(I’ll pause while you recover from the shock.)
While I wasn’t popular, I was friends with some people who were, and I observed the behavior of others. This was easy to do for a quiet, shy person such as myself.
(Okay, I’ll give you another minute. I know, these revelations are earth-shattering.)
Bottom line: Some of the kindest people I knew back then were some of the most popular. Some of the social high-rankers were jerks. Scum of the earth. I could only hope they’d either grow out of it, or crash and burn when reality hit.
Their popularity had absolutely nothing to do with the quality of their character. Their popularity told me nothing about whether they were worth knowing. It only gave them a wider audience.
Same goes for celebrities. I don’t care about Jennifer Aniston’s love life any more than I cared about the head cheerleader’s. And if I ever ran into the latest piece of guy-candy, I wouldn’t go to pieces any more than I did if some cute guy said two words to me in high school.
(Okay, when cute guys acknowledged my existence, I’m pretty sure my heart rate skyrocketed. The point is, I didn’t show it … I hope.)
So in my perfect world (which I’ll run someday), people will be treated as people, regardless of social status.
Now, off I go to the grocery store.
When I wrote Fingerprints, I had certain things in mind. Certain characters had vivid personalities from the beginning, and I knew the general story I wanted to tell. Some symbolism was consciously incorporated.
Then a colleague pointed out a a metaphor that I was not thinking about when I wrote it. Not consciously, anyway. Thinking about it, though, it had to be subconscious on some level, because it was so obvious.
Teks and Tuits. The hearing and the Deaf. Two worlds that some believe to be mutually exclusive.
It had to be subconscious, because I see the pull between those worlds every day. Hard-of-hearing kids, especially … so often stuck in a tug-of-war. Like listening to music and using spoken English? Too hearing. Can’t understand what people are saying at a noisy party? Too deaf.
Can’t they be both?
So maybe the story can be a metaphor for a lot of things, groups and labels that the all-knowing “THEY” decide can’t coincide.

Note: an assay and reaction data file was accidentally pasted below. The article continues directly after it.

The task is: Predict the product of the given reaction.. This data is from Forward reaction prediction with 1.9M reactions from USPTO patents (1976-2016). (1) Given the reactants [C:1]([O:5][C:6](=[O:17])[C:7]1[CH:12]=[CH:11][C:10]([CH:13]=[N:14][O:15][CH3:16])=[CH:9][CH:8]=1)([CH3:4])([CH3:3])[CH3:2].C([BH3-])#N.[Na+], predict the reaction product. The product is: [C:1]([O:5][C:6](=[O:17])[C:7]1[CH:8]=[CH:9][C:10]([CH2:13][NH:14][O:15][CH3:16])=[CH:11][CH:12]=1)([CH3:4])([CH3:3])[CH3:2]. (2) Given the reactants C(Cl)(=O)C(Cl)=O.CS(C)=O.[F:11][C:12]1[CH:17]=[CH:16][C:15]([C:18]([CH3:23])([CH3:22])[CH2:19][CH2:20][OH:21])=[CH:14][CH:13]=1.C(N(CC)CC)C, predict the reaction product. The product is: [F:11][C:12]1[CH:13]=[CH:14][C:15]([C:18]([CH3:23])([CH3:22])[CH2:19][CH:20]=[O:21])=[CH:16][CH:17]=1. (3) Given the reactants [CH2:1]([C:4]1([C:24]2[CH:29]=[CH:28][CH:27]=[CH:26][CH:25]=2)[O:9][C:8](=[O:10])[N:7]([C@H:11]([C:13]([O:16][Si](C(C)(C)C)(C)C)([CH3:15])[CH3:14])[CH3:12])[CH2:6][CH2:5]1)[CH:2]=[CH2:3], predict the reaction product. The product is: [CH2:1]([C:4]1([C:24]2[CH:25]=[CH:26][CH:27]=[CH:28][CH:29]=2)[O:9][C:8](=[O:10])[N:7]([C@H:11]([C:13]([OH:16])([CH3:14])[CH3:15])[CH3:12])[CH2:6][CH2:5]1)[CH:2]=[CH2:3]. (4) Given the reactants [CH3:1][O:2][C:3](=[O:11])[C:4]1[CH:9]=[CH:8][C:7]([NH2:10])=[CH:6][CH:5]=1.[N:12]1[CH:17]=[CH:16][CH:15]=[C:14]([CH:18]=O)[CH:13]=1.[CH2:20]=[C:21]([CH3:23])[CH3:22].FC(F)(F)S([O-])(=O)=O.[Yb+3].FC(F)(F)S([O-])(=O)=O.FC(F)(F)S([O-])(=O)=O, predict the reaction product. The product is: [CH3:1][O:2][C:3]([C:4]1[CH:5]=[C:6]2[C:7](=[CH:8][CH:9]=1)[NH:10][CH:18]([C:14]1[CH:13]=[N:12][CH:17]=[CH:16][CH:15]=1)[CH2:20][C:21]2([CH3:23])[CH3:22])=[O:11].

And as I think Raina would say, “Screw that. Watch me blur the line.”
Not so long ago, I thought to myself, “You have a lot of opinions about books, especially in the Young Adult market. Think you can do it better?” So I started writing a story that I would eventually title Fingerprints.
I completed several chapters before telling anyone I was even making the attempt. After I sent the first eight or so chapters to a good friend, she got on my case to send her more. Nothing like an impatient fan to motivate the writing process.
That friend was the first to read the “completed” story as well. She immediately demanded I get going on the sequel. (I have, but it’s making much slower progress while I refine Fingerprints.) My sister and mother were the next to read. The opinions of family and friends must naturally be taken with a grain of salt, but their enthusiasm gave me the confidence to go further – to let strangers read it.
So I posted the novel on Authonomy. The proverbial genie was out of the bottle. There’s a healthy dose of “reality show gaming” going on, but I’ve also gotten valuable feedback and even more confidence.
Now, free time is a thing of the past. I’ve been through the manuscript countless times – tweaking, streamlining, expanding … and leaving some things just as they are. Spare moments are consumed by attempts to draft a query, wrangle a synopsis, and research agents.
No more free time.
And I love it.